• Diet mainly seeds, buds, nectar, and fruit; occasionally insects.
  • Monogamous mating system; pairs solitary during breeding season.
  • Will peck opponents (Popp 1987). Males and females exhibit aggressive behavior toward both sexes.  In intraspecific interactions between the sexes, females displaced males at a much higher rate (Shedd 1990).
  • Continual experimental removal of territorial males resulted in a consistent influx of replacement males (Hemsley and Cope 1951), which suggests a large population of floating nonbreeders, a situation consistent with territory establishment.
  • No reports of interspecific territoriality, although aggression reported between Purple Finches and Pine Siskins and American Goldfinches (Popp 1990) and House Finches (Shedd 1990). 
  • High rates of breeding area fidelity (Magee 1936, Yunick 1987).
  • During winter, forage and roost in single and multi-species flocks  with Pine Siskins and American Goldfinches (Laskey 1958, Popp 1988).

Parasitism and Predation

  • Of 372 nests studied (Nest Record Card Program and Western Foundation of Vertebrate Zoology), parasitism rate by Brown-headed Cowbird was 5.9%. Long-range studies indicate parasitism rate has not changed appreciably since 1926.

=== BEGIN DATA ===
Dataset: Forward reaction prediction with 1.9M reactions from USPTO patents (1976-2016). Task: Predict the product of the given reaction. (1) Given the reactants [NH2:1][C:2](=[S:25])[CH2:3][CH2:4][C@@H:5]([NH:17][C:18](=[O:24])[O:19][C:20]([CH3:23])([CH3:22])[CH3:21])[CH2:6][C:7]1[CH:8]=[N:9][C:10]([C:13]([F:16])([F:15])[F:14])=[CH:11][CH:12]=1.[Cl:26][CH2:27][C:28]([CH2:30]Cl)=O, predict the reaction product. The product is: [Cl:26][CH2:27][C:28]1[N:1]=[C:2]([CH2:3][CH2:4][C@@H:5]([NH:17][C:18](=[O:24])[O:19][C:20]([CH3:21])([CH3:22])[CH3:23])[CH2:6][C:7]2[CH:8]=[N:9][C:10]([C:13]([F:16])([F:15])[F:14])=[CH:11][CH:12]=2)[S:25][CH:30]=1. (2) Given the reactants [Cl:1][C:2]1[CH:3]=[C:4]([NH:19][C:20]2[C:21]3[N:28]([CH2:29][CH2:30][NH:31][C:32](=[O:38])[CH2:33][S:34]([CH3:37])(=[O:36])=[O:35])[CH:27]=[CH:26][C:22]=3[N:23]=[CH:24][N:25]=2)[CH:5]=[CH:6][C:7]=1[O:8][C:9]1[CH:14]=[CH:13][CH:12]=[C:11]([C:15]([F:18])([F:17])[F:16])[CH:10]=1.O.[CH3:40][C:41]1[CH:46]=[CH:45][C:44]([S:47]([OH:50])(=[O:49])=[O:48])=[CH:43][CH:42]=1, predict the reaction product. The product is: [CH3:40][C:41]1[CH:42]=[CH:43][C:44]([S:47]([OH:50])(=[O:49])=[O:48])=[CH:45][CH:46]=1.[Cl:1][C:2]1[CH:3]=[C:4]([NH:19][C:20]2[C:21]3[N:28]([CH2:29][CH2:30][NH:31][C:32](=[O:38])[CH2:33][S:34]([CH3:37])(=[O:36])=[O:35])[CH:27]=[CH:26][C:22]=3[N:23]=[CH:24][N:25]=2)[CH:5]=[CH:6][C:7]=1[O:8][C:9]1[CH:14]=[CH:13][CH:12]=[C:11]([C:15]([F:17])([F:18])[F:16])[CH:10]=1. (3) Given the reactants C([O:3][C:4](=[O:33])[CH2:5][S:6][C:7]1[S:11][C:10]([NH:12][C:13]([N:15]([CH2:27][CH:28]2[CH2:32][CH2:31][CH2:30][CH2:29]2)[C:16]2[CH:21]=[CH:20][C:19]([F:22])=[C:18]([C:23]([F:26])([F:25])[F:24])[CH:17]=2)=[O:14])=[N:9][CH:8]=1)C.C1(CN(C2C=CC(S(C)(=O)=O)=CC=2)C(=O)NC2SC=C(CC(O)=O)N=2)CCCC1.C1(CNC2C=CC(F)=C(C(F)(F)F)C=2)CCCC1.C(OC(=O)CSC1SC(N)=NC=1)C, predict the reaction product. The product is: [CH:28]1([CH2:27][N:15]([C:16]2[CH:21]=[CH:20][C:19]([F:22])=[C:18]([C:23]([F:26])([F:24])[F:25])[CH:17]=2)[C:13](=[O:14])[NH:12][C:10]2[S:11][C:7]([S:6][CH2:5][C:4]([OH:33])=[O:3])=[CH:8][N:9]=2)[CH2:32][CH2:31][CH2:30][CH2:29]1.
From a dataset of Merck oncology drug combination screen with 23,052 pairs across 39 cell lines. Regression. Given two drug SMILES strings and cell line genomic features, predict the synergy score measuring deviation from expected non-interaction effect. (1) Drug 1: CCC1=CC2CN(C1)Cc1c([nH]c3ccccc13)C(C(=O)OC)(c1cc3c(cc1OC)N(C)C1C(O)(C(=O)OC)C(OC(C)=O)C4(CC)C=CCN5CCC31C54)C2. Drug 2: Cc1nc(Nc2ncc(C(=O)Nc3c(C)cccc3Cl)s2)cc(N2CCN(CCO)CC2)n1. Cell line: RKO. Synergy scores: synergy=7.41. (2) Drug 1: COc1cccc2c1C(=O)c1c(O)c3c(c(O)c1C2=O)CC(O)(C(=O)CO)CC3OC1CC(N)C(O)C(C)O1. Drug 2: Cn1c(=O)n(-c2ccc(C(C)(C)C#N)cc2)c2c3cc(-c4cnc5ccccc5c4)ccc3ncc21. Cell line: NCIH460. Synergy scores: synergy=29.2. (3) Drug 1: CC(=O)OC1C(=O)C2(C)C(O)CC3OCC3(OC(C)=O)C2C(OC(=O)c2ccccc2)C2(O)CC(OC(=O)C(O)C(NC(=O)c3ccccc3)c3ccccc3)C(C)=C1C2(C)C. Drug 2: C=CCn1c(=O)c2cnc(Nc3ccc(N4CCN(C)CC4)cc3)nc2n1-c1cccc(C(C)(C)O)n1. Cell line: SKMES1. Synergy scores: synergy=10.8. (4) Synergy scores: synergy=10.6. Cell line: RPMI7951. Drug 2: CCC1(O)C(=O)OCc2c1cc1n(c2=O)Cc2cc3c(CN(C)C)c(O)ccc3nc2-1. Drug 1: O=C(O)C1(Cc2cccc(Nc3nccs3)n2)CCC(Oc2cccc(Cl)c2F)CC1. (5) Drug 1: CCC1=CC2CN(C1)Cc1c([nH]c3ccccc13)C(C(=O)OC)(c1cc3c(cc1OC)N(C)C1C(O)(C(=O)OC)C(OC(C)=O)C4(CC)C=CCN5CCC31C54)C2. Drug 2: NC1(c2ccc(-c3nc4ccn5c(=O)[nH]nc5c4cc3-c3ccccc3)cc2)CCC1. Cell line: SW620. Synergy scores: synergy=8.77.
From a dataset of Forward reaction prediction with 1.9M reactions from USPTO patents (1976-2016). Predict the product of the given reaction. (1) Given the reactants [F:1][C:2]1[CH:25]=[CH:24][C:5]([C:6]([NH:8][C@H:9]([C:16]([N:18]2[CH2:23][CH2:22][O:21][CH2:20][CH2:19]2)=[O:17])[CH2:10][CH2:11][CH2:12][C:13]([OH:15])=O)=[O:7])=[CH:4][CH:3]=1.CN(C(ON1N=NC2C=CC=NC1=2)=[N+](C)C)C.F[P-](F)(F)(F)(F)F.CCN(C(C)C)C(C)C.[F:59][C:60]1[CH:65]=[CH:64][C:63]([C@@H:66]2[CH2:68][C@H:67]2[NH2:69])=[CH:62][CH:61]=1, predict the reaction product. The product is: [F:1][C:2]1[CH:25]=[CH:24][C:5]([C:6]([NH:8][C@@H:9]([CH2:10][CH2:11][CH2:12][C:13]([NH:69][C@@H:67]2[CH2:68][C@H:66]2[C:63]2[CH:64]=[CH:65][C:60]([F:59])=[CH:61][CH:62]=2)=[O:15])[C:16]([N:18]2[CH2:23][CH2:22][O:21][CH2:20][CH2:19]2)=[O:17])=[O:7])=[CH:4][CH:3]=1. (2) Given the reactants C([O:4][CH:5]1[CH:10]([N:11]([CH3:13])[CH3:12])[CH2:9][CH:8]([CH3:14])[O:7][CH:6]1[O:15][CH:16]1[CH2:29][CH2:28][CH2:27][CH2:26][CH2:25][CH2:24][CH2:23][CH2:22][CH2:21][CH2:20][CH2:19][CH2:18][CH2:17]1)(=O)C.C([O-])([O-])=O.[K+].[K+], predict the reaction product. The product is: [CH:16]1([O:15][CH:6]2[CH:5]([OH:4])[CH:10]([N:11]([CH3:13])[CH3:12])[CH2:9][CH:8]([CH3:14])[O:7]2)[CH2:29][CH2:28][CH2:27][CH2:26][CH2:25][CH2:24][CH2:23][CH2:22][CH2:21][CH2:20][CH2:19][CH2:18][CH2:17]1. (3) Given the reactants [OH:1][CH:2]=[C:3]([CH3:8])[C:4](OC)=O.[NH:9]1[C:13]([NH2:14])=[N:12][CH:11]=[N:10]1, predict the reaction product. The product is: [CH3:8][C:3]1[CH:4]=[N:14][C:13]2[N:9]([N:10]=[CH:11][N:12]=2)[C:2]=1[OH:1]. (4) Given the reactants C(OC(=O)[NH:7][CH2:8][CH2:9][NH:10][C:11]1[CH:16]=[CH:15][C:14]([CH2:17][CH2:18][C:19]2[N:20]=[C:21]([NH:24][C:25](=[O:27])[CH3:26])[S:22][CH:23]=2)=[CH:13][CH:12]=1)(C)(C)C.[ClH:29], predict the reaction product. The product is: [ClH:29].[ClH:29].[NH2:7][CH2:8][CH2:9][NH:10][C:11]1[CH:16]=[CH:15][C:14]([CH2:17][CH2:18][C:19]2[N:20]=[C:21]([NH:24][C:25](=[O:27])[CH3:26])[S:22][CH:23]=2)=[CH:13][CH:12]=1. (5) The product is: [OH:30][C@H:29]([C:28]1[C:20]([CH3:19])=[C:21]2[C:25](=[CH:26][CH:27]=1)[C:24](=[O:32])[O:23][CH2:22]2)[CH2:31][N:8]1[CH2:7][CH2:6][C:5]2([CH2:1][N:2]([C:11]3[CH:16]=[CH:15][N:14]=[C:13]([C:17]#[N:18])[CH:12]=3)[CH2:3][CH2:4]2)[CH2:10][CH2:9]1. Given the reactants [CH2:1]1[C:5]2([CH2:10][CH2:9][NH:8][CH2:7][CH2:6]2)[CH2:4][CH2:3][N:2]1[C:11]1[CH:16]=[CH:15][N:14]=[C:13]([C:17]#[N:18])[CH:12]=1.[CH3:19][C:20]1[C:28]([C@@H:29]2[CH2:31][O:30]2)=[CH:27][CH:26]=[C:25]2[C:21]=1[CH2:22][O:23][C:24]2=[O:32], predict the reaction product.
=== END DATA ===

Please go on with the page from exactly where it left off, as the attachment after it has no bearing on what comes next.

• Parasitism rates significantly higher in eastern than in western nests; patterns and rates similar to those of House Finch (Wootton 1986). However, in Wisconsin, of 477 confirmed Brown-headed Cowbird observations from 1995-2000, Purple Finch was not indicated as a host species, whereas House Finch was indicated in 6 of the 477 observations (WSO 2002).
  • Accepts cowbird eggs when its own eggs are present; abandons nest when only cowbird eggs are present (Rothstein 1975).
  • Purple Finch not a good host for cowbird because it feeds nestlings mostly seeds (Eastzer et al. 1980); cowbird young need a predominately insect diet to develop well.
  • Recorded predators on adults include Blue Jay, Barn Owl, Merlin, Sharp-shinned Hawk, American Kestrel, domestic cat and domestic dog. Eggs and young consumed by Blue Jay, Common Grackle and red squirrel.

Conservation and Management